Camila Mendes is known for portraying the spunky and spirited Veronica Lodge on Riverdale. But the woman behind one of the show's most charismatic characters hasn't always been as confident and bulletproof as she'd have us believe.
Mendes recently opened up about battling bulimia at POPSUGAR's Play/Ground summit in New York on June 22, as well as the toll it had taken on her during the show's earlier days.
"I didn't realize I had an eating disorder until I entered the industry... I couldn't even get through a fitting [on Riverdale]," she said as she explained both the mental and physical anguish she's gone through while preparing for and embodying the role.
"I used to think [dieting] was a nice, healthy way to live. It took a lot... to get rid of that fear of carbs," she said of her relationship with food. Costume fittings were a particularly painful experience during the show's early seasons, as she wasn't accustomed to wearing the kinds of tight skirts and dresses found in Veronica's closet. That anxiety escalated the actor's own struggles.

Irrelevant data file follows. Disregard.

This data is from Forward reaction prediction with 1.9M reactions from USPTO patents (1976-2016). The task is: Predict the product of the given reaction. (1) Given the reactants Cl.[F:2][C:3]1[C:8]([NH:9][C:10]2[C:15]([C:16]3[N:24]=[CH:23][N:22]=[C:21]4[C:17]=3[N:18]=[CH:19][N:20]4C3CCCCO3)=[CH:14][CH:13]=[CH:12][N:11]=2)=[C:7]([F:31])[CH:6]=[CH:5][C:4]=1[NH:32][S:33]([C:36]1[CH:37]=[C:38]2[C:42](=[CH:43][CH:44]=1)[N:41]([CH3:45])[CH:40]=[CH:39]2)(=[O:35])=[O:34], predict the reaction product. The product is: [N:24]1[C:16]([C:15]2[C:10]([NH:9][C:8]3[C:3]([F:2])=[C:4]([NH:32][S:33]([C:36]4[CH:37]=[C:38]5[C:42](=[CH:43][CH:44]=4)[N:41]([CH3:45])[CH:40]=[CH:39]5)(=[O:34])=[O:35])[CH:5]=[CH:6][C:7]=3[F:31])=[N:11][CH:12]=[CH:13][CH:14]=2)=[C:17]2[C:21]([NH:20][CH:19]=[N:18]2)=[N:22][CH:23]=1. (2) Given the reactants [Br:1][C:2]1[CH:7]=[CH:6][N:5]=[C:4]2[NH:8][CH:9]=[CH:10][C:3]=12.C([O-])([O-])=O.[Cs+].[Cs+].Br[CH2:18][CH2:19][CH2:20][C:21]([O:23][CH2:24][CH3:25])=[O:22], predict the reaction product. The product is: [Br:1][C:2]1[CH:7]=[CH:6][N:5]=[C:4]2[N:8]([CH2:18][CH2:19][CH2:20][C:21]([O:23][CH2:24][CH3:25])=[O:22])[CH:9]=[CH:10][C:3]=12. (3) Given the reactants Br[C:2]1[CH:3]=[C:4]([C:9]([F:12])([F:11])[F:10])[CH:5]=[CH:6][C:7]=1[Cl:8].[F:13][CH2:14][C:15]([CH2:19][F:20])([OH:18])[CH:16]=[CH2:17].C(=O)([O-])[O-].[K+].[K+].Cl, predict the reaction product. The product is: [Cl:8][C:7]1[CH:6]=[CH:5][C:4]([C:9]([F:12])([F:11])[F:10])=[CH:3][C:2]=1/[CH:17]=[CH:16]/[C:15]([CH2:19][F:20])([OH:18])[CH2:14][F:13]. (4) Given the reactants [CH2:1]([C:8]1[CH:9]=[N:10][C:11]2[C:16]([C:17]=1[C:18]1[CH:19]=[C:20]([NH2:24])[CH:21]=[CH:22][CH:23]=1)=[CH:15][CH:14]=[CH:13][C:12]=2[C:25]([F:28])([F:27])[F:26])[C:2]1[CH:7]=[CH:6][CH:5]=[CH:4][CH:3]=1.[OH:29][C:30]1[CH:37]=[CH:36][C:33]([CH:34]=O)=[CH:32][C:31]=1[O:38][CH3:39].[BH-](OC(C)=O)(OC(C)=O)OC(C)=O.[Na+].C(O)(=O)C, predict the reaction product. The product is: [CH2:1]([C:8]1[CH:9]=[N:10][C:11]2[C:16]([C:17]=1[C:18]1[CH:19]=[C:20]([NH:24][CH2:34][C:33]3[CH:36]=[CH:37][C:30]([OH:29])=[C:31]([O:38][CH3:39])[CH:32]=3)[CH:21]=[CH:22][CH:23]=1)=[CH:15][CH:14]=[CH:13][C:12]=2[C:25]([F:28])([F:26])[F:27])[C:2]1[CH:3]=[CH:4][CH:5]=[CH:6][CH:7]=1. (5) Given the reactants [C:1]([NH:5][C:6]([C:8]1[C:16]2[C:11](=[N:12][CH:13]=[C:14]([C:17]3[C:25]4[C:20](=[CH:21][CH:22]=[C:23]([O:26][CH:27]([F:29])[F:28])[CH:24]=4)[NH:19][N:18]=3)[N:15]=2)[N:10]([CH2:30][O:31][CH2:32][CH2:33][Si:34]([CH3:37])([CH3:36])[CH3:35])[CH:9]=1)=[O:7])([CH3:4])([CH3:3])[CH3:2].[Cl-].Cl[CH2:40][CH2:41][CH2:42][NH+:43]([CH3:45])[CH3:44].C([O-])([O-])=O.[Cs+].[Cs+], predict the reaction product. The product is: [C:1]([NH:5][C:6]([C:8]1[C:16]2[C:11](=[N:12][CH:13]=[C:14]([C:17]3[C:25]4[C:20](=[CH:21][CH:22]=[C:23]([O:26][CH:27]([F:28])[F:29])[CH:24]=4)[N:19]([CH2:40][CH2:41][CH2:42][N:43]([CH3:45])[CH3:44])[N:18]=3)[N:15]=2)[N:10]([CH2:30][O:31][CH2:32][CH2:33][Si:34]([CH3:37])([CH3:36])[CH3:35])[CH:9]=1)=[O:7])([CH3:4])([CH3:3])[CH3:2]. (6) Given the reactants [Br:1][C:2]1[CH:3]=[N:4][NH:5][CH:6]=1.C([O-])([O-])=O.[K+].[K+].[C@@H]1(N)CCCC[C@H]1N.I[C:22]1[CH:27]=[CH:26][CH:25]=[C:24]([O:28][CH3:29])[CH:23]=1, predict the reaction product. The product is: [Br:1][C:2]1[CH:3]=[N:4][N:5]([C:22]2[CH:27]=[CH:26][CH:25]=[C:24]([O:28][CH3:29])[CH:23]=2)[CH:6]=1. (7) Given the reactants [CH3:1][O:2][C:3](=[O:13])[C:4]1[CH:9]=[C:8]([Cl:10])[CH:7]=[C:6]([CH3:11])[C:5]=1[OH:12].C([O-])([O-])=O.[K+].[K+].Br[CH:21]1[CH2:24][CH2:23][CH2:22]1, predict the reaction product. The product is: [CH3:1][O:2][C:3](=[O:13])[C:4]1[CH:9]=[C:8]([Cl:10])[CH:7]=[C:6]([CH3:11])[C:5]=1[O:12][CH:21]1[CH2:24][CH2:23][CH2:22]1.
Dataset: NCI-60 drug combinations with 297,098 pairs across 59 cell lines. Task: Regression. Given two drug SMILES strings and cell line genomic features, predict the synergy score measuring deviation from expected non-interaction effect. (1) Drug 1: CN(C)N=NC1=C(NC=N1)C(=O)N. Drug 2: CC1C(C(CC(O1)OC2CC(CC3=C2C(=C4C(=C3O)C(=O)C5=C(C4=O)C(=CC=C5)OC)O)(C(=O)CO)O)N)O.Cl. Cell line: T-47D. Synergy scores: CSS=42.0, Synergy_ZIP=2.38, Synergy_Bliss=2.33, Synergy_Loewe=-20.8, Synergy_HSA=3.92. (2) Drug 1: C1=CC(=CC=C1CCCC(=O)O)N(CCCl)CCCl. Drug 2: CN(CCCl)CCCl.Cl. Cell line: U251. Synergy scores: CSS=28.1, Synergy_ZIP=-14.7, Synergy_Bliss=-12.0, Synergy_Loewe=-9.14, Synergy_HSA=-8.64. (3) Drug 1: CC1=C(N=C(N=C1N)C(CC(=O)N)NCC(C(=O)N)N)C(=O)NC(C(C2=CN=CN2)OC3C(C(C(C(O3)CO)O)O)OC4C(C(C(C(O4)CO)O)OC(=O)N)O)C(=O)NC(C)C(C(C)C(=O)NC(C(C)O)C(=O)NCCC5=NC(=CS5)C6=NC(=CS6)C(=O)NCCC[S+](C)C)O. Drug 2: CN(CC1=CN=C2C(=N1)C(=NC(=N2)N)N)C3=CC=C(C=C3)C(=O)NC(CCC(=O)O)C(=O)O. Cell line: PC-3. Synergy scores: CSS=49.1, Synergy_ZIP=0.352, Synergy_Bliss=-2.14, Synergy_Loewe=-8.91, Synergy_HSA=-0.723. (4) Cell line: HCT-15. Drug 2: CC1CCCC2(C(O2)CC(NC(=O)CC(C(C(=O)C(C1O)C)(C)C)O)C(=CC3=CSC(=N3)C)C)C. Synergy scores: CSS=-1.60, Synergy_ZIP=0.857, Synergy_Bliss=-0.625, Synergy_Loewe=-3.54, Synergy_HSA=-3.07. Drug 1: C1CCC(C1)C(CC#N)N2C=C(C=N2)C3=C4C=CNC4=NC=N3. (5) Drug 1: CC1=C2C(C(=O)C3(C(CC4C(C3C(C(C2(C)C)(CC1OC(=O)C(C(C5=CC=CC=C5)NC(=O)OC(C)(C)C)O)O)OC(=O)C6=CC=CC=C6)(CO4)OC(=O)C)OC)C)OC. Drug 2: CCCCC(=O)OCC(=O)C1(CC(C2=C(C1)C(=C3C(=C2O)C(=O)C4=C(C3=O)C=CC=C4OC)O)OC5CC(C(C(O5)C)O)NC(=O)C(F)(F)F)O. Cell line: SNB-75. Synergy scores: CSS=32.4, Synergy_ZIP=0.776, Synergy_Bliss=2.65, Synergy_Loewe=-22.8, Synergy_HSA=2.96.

"It happened a little bit in high school and again when I was in college," she previously explained in an interview with Shape back in December 2018, where she discussed how she began managing the disorder, speaking on her experiences with her therapist and the benefits of regular exercise and working with a nutritionist.
"Then it came back when I started working in this industry with fittings all the time and watching myself on camera... If I ate a sweet, I would be like, 'Oh my God, I'm not going to eat for five hours now.'" Mendes later declared herself "#donewithdieting" on a February 2018 Instagram post, where she reached out to her followers to make a change in their lives along with her.
"My passion for education, cinema, music, etc. — all the interests that used to occupy my mind — had been eaten away by my desire to be thin, and it made me miserable," she wrote. "I'm done believing in the idea that there's a thinner, happier version of me on the other side of all the tireless effort."
Mendes is now enjoying life as a happier, healthier version of herself, and she's hoping she can help others do the same. Previously, she worked with nonprofit organization Project HEAL in an effort to raise awareness and erase stigmas for those living with eating disorders.
"I can say from experience that eating disorders are serious mental illnesses," she wrote. "Growing up, I watched my big sister suffer from one for many years, and I've experienced periods of my life when I've suffered symptoms as well."
For more information on Project HEAL or how you can help those dealing with an eating disorder, visit the organization's official website.